FAQ

How do I use this website?

In addition to providing you with some starting resources on how to better understand the current landscape of education, we have compiled a directory of colleges in the United States. Through investigating the map, you can find how many schools are in a state and see some facts about their students. How much are they paying on average for student loans? How much financial aid do they receive? What are the average SAT scores of incoming freshmen? You can browse and compare across states, and can find contact information to learn more about a school’s programs and degree opportunities.

Where does the data come from?

The college data is taken from the Integrated Postsecondary Education Data System. You can learn more about how this data is collected and presented at their website.

What’s the fastest way for me to access federal student loans or grants?

Regardless of whether or not your family has any money saved for a college education, you may be eligible for student aid from the government. You need to fill out the Free Application for Federal Student Aid, which will profile you and your family’s financial situation. Depending on your ability to pay, you may receive a combination of loans, grants, and work-study opportunities to help finance your education. Different states may have different deadlines, so stay abreast of any changes or differences in your area.

What should I do to prepare myself for college?

Everyone’s experience is a little bit different. If you work, you should try to save money to help pay for school—unless you expect to receive a scholarship or a grant that will cover 100% of the costs, you’ll need to have money ready to pay for things like books and miscellaneous expenses. If you are in high school, keep an eye out for subjects that interest you. If your school offers advanced courses, try a few out. Many local colleges have programs with high schools which offer college-level classes to students who want to get a head start or see what that experience is like. You can visit colleges and speak in person with representatives who will give you a tour of what makes them special, and these typically do not cost money.

Have a plan: know where your interests are, why you want to attend college, and try to align your financial situation with an aid package that makes sense. Do research into your field of interest—going to college doesn’t mean attending a four-year university, and there are lot of options to craft the exact kind of experience that you believe will work best for you

Where can I find out about educational policy in my state?

All states have a Department of Education that is designed to provide information and resources to people who want to learn about educational opportunities there. If your state’s agency does not have a robust online resource, you can visit its offices to learn about potential state-based scholarships and other collegiate funding options and grant initiatives.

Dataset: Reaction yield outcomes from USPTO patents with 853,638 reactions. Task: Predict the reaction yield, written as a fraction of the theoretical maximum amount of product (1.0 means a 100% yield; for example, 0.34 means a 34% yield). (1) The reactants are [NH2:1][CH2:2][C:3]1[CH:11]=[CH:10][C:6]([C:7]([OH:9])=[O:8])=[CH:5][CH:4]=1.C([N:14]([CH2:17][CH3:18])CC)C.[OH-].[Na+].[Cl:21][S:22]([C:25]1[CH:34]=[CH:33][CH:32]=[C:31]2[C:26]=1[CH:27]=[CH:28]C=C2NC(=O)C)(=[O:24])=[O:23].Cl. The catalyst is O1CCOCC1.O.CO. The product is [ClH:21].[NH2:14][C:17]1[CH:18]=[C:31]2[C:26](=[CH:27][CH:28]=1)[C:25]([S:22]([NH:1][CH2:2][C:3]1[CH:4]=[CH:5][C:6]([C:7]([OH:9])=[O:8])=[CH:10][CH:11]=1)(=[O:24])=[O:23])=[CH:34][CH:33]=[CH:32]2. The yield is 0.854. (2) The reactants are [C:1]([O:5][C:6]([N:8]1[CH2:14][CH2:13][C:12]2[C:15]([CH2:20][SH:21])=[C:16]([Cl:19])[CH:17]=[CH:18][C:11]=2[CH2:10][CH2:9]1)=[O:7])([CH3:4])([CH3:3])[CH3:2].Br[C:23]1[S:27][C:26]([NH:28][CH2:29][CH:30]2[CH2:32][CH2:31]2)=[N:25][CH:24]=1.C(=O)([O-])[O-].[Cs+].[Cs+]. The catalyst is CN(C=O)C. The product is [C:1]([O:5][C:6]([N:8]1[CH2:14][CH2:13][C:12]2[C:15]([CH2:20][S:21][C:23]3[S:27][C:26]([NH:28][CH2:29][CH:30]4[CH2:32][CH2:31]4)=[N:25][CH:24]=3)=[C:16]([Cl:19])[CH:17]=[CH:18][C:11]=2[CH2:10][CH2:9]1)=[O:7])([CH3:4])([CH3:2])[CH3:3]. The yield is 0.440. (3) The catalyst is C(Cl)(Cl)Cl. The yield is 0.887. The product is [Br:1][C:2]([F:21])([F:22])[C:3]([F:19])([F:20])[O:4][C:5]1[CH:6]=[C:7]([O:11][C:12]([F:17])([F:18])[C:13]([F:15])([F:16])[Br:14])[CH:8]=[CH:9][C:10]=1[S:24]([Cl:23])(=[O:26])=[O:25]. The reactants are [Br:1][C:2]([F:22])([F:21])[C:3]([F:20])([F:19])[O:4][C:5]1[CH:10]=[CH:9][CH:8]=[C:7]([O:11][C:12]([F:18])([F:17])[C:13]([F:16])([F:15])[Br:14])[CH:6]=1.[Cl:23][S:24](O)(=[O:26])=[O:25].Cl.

I am a veteran. How do I get financial help with college?

The U.S. Department of Veterans Affairs offers help with funding school for military veterans. The Post-9/11 G.I. Bill provides money for in-state four your college programs, often with rewards covering all the cost of education. There are special situations in which the provisions provided by this bill can be applied to your entire family, so be sure to use the VA’s comparison tool to determine your eligibility.

Should I look for a two-year or a four-year degree program?

Depends on what you want out of your education. You should do active research into the careers that interest you. What do they require? If a two-year degree is sufficient for you to apply for job opportunities, then don’t worry about a four-year degree. An associate’s degree is especially effective for people who have the opportunity to work while they get their education. For example, there might be a local company where you live that works with a specific college to provide internships. If you are in an associate’s program and work with a company in your field of study during that study, you effectively graduate with a hybrid combination of work experience and education that can make you very employable.

Four-year degrees are more common. If you are interested in an engineering field, or a health-related field, or if you want to go on to graduate school, a bachelor’s degree is generally required. Because the degree takes longer, employers know that there is more time to develop and refine technical skills. In general, the type of degree you get should be guided by what careers in your field of interest require.

What’s a core curriculum? Can I complete it online?

A core curriculum is the basic center of classes that a student at a college or a university has to take. These curricula vary from school to school, but usually include things like a course in college mathematics, some type of science, college-level writing and composition, and a few general studies courses in things like history and language. These courses tend to form the foundation on which a specific major’s technical courses are layered.

Because a lot of the core curriculum is theoretical (and can be applied without special equipment), it lends itself well to online study. Although the cost per credit hour for these courses are similar whether or not they are taken online, being able to earn credits without being on campus brings huge savings in commuting and room and board costs. If there is any part of a degree that you want to defray the costs of, this will likely be the easiest and best place to start. Some degrees can be obtained entirely online, but any labs or hands-on work will have to be done in a classroom.